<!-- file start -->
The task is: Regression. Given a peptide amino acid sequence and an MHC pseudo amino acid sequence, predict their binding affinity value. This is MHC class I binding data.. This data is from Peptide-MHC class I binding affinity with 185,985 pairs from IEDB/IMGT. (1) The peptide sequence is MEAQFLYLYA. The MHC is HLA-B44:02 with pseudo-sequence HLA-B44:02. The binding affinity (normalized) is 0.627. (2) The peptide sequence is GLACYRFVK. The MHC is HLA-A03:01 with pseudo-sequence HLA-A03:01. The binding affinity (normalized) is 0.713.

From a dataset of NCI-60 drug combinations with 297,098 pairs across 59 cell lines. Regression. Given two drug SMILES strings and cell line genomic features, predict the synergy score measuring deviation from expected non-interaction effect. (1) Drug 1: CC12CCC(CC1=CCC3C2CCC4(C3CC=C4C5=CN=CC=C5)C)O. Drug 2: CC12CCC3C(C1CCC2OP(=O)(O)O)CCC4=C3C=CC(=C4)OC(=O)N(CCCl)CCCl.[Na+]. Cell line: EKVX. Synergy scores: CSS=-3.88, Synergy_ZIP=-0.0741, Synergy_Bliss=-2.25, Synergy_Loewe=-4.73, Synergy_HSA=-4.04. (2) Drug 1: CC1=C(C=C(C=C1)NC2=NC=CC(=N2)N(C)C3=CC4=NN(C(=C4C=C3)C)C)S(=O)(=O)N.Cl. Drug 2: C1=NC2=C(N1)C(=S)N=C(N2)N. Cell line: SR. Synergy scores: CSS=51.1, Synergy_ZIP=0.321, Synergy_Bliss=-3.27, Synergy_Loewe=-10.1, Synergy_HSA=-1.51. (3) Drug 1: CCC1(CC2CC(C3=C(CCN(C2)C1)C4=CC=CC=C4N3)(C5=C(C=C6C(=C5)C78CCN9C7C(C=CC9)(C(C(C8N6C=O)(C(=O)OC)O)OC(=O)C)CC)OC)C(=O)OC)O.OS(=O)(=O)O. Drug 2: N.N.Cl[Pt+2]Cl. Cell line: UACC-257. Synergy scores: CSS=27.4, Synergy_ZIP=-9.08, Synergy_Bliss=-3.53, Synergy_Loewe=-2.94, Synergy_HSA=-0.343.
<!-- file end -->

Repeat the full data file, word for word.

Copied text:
The task is: Regression. Given a peptide amino acid sequence and an MHC pseudo amino acid sequence, predict their binding affinity value. This is MHC class I binding data.. This data is from Peptide-MHC class I binding affinity with 185,985 pairs from IEDB/IMGT. (1) The peptide sequence is MEAQFLYLYA. The MHC is HLA-B44:02 with pseudo-sequence HLA-B44:02. The binding affinity (normalized) is 0.627. (2) The peptide sequence is GLACYRFVK. The MHC is HLA-A03:01 with pseudo-sequence HLA-A03:01. The binding affinity (normalized) is 0.713.

From a dataset of NCI-60 drug combinations with 297,098 pairs across 59 cell lines. Regression. Given two drug SMILES strings and cell line genomic features, predict the synergy score measuring deviation from expected non-interaction effect. (1) Drug 1: CC12CCC(CC1=CCC3C2CCC4(C3CC=C4C5=CN=CC=C5)C)O. Drug 2: CC12CCC3C(C1CCC2OP(=O)(O)O)CCC4=C3C=CC(=C4)OC(=O)N(CCCl)CCCl.[Na+]. Cell line: EKVX. Synergy scores: CSS=-3.88, Synergy_ZIP=-0.0741, Synergy_Bliss=-2.25, Synergy_Loewe=-4.73, Synergy_HSA=-4.04. (2) Drug 1: CC1=C(C=C(C=C1)NC2=NC=CC(=N2)N(C)C3=CC4=NN(C(=C4C=C3)C)C)S(=O)(=O)N.Cl. Drug 2: C1=NC2=C(N1)C(=S)N=C(N2)N. Cell line: SR. Synergy scores: CSS=51.1, Synergy_ZIP=0.321, Synergy_Bliss=-3.27, Synergy_Loewe=-10.1, Synergy_HSA=-1.51. (3) Drug 1: CCC1(CC2CC(C3=C(CCN(C2)C1)C4=CC=CC=C4N3)(C5=C(C=C6C(=C5)C78CCN9C7C(C=CC9)(C(C(C8N6C=O)(C(=O)OC)O)OC(=O)C)CC)OC)C(=O)OC)O.OS(=O)(=O)O. Drug 2: N.N.Cl[Pt+2]Cl. Cell line: UACC-257. Synergy scores: CSS=27.4, Synergy_ZIP=-9.08, Synergy_Bliss=-3.53, Synergy_Loewe=-2.94, Synergy_HSA=-0.343.